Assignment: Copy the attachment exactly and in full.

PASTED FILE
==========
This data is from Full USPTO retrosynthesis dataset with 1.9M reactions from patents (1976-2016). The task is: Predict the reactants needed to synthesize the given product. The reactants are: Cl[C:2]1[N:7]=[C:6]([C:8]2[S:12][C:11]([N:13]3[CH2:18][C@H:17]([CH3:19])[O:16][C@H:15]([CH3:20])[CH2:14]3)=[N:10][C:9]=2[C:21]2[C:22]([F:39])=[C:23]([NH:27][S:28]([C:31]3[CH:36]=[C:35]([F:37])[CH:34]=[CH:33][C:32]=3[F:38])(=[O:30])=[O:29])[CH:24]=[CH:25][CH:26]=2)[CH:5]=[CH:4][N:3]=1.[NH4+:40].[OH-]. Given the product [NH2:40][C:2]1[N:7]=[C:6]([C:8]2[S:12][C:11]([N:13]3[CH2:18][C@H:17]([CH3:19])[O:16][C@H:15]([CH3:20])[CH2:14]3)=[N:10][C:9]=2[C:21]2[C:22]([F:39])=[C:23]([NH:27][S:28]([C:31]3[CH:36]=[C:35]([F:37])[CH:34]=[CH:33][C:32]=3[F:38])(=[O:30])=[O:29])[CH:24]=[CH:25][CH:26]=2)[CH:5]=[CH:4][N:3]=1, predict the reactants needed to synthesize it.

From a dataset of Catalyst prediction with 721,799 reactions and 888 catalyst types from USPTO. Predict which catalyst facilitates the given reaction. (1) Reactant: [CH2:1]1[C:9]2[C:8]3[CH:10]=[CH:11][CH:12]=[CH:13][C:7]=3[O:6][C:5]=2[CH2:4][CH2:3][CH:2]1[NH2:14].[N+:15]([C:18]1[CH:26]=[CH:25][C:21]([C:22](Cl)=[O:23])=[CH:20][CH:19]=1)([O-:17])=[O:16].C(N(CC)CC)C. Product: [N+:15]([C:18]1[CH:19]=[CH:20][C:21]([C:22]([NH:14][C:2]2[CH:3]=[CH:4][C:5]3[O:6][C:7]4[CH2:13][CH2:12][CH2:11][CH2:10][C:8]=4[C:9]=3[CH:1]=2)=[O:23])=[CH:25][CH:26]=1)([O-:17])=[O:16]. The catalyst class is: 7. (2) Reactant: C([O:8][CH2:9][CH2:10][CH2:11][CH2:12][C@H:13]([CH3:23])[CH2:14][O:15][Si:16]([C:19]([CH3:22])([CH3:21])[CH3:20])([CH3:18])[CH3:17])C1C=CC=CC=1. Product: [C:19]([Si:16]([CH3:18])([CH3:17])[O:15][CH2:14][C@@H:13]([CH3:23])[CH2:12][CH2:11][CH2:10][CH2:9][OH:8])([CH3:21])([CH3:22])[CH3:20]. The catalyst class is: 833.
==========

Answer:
This data is from Full USPTO retrosynthesis dataset with 1.9M reactions from patents (1976-2016). The task is: Predict the reactants needed to synthesize the given product. The reactants are: Cl[C:2]1[N:7]=[C:6]([C:8]2[S:12][C:11]([N:13]3[CH2:18][C@H:17]([CH3:19])[O:16][C@H:15]([CH3:20])[CH2:14]3)=[N:10][C:9]=2[C:21]2[C:22]([F:39])=[C:23]([NH:27][S:28]([C:31]3[CH:36]=[C:35]([F:37])[CH:34]=[CH:33][C:32]=3[F:38])(=[O:30])=[O:29])[CH:24]=[CH:25][CH:26]=2)[CH:5]=[CH:4][N:3]=1.[NH4+:40].[OH-]. Given the product [NH2:40][C:2]1[N:7]=[C:6]([C:8]2[S:12][C:11]([N:13]3[CH2:18][C@H:17]([CH3:19])[O:16][C@H:15]([CH3:20])[CH2:14]3)=[N:10][C:9]=2[C:21]2[C:22]([F:39])=[C:23]([NH:27][S:28]([C:31]3[CH:36]=[C:35]([F:37])[CH:34]=[CH:33][C:32]=3[F:38])(=[O:30])=[O:29])[CH:24]=[CH:25][CH:26]=2)[CH:5]=[CH:4][N:3]=1, predict the reactants needed to synthesize it.

From a dataset of Catalyst prediction with 721,799 reactions and 888 catalyst types from USPTO. Predict which catalyst facilitates the given reaction. (1) Reactant: [CH2:1]1[C:9]2[C:8]3[CH:10]=[CH:11][CH:12]=[CH:13][C:7]=3[O:6][C:5]=2[CH2:4][CH2:3][CH:2]1[NH2:14].[N+:15]([C:18]1[CH:26]=[CH:25][C:21]([C:22](Cl)=[O:23])=[CH:20][CH:19]=1)([O-:17])=[O:16].C(N(CC)CC)C. Product: [N+:15]([C:18]1[CH:19]=[CH:20][C:21]([C:22]([NH:14][C:2]2[CH:3]=[CH:4][C:5]3[O:6][C:7]4[CH2:13][CH2:12][CH2:11][CH2:10][C:8]=4[C:9]=3[CH:1]=2)=[O:23])=[CH:25][CH:26]=1)([O-:17])=[O:16]. The catalyst class is: 7. (2) Reactant: C([O:8][CH2:9][CH2:10][CH2:11][CH2:12][C@H:13]([CH3:23])[CH2:14][O:15][Si:16]([C:19]([CH3:22])([CH3:21])[CH3:20])([CH3:18])[CH3:17])C1C=CC=CC=1. Product: [C:19]([Si:16]([CH3:18])([CH3:17])[O:15][CH2:14][C@@H:13]([CH3:23])[CH2:12][CH2:11][CH2:10][CH2:9][OH:8])([CH3:21])([CH3:22])[CH3:20]. The catalyst class is: 833.